Traveling to grandma’s house this Thanksgiving holiday? The Wednesday before Thanksgiving is one of the busiest travel days in the US. It seems that everyone jumps on a plane or cruises out of the driveway headed to destinations both near and far.
And then there’s all that food. All those cocktails. All those calories and then…food coma! Of all the holidays on the calendar, Thanksgiving is the celebration that prompts us to overindulge. We eat, drink, then eat some more; and sometime in the late afternoon or early evening, we doze off in a turkey and pumpkin pie-induced mini coma.
From travel and logistics to decorations, entertainment and food preparation, the Thanksgiving holiday is equivalent to an environmental smack down. With all the family, friends, celebrations and FOOD, it’s easy to forget about the impact the holiday has on our planet. Here, we take a look at some of the basics of the average Turkey Day carbon footprint and tackle what can be done to mitigate the damage.
Thanksgiving Car Travel: In 2015, people did a whole lot of driving and consumed plenty of gas – about 400 million gallons – to see their loved ones at Thanksgiving. This adds up to 4.2 million metric tons of carbon emissions. If your destination is less than 500 miles away, the most eco-friendly method of transport is mass transit, such as trains or buses.
Thanksgiving Air Travel: An average round-trip flight from New York to Los Angeles emits 2 metric tons of CO2. And with millions flying the friendly skies this holiday season, that’s a lot of greenhouse gas damage in just one weekend. If you’re going further distances, opt for a direct flight instead of making a layover. Planes use much of their fuel during takeoff, so the fewer departures you make, the better.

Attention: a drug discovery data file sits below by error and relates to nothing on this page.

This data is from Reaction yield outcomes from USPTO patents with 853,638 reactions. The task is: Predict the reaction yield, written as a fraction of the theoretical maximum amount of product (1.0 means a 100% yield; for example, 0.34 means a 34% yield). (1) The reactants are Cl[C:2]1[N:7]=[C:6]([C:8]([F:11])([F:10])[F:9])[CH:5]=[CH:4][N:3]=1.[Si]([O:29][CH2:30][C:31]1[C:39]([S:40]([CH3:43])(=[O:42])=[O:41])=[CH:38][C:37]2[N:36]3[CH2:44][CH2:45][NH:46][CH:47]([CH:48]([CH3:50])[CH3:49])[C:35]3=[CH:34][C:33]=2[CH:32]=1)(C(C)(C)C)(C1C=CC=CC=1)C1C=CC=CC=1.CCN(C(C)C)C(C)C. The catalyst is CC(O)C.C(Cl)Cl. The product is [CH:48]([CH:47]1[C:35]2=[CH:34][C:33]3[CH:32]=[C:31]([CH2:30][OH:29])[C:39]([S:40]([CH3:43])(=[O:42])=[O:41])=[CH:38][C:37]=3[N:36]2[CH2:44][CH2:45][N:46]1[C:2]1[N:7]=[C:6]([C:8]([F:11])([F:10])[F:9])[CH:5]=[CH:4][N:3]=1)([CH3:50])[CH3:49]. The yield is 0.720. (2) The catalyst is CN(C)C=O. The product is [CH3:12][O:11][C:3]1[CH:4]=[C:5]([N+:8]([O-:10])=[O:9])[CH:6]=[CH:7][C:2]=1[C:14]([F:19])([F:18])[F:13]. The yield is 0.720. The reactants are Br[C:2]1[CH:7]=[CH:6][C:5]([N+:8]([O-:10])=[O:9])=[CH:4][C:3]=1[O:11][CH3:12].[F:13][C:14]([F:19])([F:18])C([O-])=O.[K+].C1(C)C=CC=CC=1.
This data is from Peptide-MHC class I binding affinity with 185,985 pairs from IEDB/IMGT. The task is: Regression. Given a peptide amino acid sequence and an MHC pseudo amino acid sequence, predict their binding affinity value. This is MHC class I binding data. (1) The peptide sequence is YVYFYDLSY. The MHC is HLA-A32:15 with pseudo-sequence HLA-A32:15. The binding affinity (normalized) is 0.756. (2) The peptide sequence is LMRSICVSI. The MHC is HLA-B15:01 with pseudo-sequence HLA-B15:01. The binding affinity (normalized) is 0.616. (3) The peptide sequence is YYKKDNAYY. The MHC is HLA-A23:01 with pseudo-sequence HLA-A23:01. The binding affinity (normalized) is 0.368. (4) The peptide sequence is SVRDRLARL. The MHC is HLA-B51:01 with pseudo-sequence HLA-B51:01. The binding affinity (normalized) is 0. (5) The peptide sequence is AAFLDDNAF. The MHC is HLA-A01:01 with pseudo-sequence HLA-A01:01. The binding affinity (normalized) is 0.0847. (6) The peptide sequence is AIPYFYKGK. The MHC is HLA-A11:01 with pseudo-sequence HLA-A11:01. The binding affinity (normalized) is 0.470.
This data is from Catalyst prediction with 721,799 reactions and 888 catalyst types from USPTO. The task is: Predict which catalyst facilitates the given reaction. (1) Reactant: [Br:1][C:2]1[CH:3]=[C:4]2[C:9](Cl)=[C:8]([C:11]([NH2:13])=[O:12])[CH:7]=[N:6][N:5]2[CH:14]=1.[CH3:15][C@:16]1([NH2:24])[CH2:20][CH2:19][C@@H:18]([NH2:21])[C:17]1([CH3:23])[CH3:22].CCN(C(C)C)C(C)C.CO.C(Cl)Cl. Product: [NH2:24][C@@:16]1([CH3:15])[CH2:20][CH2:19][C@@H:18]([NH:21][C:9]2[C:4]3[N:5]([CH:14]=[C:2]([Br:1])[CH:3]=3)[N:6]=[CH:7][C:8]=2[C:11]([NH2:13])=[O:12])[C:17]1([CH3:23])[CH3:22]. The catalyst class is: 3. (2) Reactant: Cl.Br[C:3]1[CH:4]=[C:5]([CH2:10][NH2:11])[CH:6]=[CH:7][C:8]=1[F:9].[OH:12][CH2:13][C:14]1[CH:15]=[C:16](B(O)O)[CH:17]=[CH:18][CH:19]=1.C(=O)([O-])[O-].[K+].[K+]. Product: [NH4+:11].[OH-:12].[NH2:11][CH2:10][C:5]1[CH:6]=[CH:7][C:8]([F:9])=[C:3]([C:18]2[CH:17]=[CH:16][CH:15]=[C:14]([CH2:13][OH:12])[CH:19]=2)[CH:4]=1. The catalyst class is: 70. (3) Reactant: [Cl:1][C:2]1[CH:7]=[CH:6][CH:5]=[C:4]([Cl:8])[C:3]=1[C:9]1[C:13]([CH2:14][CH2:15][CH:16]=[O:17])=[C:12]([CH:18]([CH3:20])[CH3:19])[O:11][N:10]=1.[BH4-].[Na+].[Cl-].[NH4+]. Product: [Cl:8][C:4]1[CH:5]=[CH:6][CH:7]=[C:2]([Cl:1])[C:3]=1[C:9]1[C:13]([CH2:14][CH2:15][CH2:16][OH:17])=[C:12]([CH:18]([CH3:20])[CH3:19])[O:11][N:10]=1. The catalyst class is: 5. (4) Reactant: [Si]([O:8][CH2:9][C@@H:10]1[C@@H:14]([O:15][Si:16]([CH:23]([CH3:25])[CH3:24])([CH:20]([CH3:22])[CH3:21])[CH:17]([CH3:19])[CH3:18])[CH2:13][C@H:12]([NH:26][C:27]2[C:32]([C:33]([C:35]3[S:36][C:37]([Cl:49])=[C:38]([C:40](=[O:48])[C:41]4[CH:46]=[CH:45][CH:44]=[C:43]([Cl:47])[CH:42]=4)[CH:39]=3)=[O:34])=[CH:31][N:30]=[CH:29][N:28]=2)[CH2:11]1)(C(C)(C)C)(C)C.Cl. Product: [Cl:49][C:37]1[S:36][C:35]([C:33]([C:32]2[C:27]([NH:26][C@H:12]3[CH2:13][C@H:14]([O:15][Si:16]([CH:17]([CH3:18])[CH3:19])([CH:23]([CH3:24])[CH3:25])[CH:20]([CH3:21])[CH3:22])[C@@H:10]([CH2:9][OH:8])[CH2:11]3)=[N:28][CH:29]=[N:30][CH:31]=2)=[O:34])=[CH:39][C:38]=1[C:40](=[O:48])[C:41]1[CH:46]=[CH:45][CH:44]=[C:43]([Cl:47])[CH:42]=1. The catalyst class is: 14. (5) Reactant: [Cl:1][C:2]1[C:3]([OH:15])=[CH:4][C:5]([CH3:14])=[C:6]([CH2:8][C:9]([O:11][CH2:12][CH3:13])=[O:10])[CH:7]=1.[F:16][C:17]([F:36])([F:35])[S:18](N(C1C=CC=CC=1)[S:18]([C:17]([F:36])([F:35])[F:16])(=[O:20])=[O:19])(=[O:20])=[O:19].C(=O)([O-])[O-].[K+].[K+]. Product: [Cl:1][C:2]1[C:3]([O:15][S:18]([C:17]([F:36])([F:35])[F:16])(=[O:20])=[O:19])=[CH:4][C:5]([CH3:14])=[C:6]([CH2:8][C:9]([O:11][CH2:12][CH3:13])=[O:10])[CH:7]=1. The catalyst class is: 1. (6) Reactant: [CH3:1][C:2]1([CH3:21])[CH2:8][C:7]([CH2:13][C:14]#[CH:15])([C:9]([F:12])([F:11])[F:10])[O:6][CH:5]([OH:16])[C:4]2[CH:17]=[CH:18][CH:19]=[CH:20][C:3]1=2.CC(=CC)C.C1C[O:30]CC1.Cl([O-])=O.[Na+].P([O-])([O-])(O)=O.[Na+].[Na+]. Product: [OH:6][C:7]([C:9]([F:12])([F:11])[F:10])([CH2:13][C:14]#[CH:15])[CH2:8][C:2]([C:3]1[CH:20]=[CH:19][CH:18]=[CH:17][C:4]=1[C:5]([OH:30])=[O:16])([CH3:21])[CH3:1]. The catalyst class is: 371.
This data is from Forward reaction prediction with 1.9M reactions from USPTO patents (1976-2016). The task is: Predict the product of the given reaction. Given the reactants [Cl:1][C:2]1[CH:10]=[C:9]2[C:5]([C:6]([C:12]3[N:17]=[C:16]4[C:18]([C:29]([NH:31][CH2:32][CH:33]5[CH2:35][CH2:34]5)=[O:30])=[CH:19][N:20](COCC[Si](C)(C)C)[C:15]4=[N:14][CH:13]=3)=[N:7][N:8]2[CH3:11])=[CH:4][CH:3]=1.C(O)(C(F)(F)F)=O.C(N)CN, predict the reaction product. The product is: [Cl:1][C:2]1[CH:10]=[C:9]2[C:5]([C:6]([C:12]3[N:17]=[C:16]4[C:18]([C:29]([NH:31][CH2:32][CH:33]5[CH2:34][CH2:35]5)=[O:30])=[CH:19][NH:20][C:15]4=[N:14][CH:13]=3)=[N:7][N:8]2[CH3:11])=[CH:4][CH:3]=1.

Thanksgiving Food: For fewer leftovers, keep portion sizes in check. To summarize: For appetizers, you only need three or four bites per person, one bottle of wine for every three people, one cup of soup per diner, 3/4 cup of stuffing and potatoes and four ounces of greens for each person, and one pie for every eight guests.
Even with these tips in mind, it can be difficult to celebrate Thanksgiving in a completely eco-friendly manner. Fortunately, you can cancel out the carbon footprint of your Thanksgiving activities by purchasing Carbon Offsets from TerraPass. Offsets reduce your environmental footprint and support emission reduction projects that make a lasting difference to our planet.
For more eco-friendly holiday advice to serve you through the rest of the year and into 2017, stay connected to the TerraPass Footprint Blog. And don’t forget to follow us on Twitter and like us on Facebook, where we’re always sharing tips and information on living an eco-friendly, green lifestyle.